A significant research report published in April of this year by the National Center for Healthy Housing (NCHH) found that subsidized multifamily housing with ASHRAE 62.2-compliant ventilation had better indoor air quality than housing without 62.2-compliant ventilation. This important research states: “Levels of four of the five indoor contaminants improved substantially with [continuous] mechanical ventilation.”1 See Table 1.
The study was conducted in 152 multifamily dwelling units in Chicago and New York City between 2018 and 2020. The researchers tested dwelling units with ASHRAE 62.2-compliant ventilation (study group) compared with units without 62.2-compliant ventilation (comparison group). Both groups had been rehabilitated using green building practices.2
The contaminants measured over an eight-month period included:
- Nitrogen dioxide (NO2)
- Particulate matter 2.5 micrometers or less in diameter (PM5)
- Carbon dioxide (CO2)
- Carbon monoxide (CO)
Nicotine was measured in order to control for effects of smoking during the study.
“All homes in the study group contained, by design, bathroom mechanical exhaust ventilation that operated either continuously or on a timed intermittent schedule [and] some study group homes also had continuous kitchen mechanical exhaust ventilation ducted to the exterior.” All of the dwelling units in both the study and comparison groups had a working gas-fueled kitchen range.
The study’s conclusions were:
- Continuous mechanical exhaust-only ventilation in bathrooms reduced four of five contaminants (all but nitrogen dioxide, probably because of indoor air chemical reactions and outdoor influences)
- Effective air exchange rates (ACH) were higher in dwellings with continuous mechanical ventilation than those without
- Continuously operating bathroom exhaust ventilation was likely the cause of improved PM5 and CO2 levels, probably because this ventilation effectively served the entire dwelling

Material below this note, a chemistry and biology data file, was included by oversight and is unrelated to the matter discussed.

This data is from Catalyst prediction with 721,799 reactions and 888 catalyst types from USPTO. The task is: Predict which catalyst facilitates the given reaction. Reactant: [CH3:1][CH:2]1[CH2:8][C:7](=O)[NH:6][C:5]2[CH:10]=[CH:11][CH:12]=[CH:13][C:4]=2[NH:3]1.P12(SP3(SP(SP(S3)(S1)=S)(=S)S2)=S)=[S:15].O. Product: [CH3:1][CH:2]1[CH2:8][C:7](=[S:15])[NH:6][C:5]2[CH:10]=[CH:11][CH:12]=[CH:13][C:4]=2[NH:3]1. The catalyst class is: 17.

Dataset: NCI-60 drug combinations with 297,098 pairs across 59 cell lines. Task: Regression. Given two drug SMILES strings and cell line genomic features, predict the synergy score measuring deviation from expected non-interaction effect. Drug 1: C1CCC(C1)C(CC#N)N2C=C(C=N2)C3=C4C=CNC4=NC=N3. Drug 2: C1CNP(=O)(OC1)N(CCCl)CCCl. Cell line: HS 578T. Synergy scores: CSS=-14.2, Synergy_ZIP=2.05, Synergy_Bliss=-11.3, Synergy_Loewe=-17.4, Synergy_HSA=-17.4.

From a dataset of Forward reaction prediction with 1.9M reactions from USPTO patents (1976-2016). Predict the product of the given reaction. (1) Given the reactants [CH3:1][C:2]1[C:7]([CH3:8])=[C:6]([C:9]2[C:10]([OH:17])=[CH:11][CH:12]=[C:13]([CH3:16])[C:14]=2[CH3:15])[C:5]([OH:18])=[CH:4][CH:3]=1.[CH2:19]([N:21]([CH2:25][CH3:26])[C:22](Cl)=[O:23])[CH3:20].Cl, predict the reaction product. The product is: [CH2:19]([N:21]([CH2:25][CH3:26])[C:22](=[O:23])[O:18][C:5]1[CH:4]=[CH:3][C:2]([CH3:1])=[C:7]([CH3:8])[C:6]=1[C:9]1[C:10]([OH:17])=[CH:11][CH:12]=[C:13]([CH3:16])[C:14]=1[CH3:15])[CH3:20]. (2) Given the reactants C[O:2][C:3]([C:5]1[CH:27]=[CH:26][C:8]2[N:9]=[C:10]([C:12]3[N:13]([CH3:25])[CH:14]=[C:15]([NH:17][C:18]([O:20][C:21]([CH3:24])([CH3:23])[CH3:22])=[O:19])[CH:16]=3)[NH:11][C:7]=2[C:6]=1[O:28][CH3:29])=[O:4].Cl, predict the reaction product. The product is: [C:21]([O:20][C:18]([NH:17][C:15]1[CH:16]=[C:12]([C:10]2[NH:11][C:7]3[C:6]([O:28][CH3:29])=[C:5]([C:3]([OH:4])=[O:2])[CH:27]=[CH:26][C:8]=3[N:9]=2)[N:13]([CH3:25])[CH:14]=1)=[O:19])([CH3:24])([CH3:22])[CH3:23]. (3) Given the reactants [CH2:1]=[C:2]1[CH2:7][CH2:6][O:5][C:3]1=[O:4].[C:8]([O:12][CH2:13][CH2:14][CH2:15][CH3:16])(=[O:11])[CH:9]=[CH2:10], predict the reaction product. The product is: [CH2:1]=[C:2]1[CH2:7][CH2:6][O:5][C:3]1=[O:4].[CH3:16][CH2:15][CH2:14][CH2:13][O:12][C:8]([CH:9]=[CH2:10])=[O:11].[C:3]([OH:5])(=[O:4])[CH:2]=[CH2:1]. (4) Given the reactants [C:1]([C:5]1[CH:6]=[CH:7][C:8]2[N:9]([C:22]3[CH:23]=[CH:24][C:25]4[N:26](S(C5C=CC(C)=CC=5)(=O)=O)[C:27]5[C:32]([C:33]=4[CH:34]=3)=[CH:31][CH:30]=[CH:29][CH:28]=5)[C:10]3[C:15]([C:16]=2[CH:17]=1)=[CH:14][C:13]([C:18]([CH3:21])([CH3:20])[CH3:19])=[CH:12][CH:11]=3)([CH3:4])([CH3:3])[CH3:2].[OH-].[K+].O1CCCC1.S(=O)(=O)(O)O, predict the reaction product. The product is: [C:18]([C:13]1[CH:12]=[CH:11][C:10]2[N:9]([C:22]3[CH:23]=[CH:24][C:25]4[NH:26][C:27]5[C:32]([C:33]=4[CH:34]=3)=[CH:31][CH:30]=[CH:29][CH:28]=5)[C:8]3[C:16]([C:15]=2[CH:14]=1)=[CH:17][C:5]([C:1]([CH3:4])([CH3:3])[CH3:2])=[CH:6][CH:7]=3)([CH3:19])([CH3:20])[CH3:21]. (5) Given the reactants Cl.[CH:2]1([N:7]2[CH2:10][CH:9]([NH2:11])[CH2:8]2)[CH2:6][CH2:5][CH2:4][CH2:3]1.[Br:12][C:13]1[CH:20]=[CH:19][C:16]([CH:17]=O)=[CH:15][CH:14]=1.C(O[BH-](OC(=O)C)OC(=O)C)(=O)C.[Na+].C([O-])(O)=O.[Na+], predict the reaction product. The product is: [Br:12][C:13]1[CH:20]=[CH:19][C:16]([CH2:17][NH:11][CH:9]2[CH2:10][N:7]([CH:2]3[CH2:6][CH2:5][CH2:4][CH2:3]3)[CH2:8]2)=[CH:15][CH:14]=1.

- CO and formaldehyde were lower with continuous kitchen exhaust ventilation ducted to the outdoors. See Table 2.
The major recommendations of the study included:
- Install ASHRAE 62.2 ventilation3
- Provide financing for financing ventilation installation
- Simplify the ASHRAE 62.2 Standard in order to increase compliance
- Replace gas ranges with electric ranges
- Adopt smoking-free housing policies
- Improve maintenance of ventilation equipment
- Educate occupants regarding the use of mechanical ventilation
An interesting finding for the low-income weatherization program was that continuously-operating bathroom exhaust ventilation was instrumental in improving IAQ in these multifamily dwellings. This type of double-duty ventilation (one exhaust fan providing both local ventilation for the bathroom AND whole-house ventilation) is often installed in weatherized dwellings in order to lower installation costs. The results of this research support the viability of this common practice.
Studying the Optimal Ventilation for Environmental Indoor Air Quality is a 167-page report available from the National Center for Healthy Housing (NCHH).4
1 ASHRAE 62.2 is titled Ventilation and Acceptable Indoor Air Quality in Residential Buildings. This free 62.2-compliant RED tool sizes dwelling-unit ventilation.
2 The National Center for Healthy Housing (NCHH) defines a healthy home being characterized as being, properly ventilated, dry, clean, free of pests, free of injury hazards, without chemical contaminants, maintained, thermally controlled, accessible, and affordable.
3 ASHRAE 62.2 is titled Ventilation and Acceptable Indoor Air Quality in Residential Buildings.
4 The National Center for Healthy Housing (NCHH) defines a healthy home being characterized as being, properly ventilated, dry, clean, free of pests, free of injury hazards, without chemical contaminants, maintained, thermally controlled, accessible, and affordable.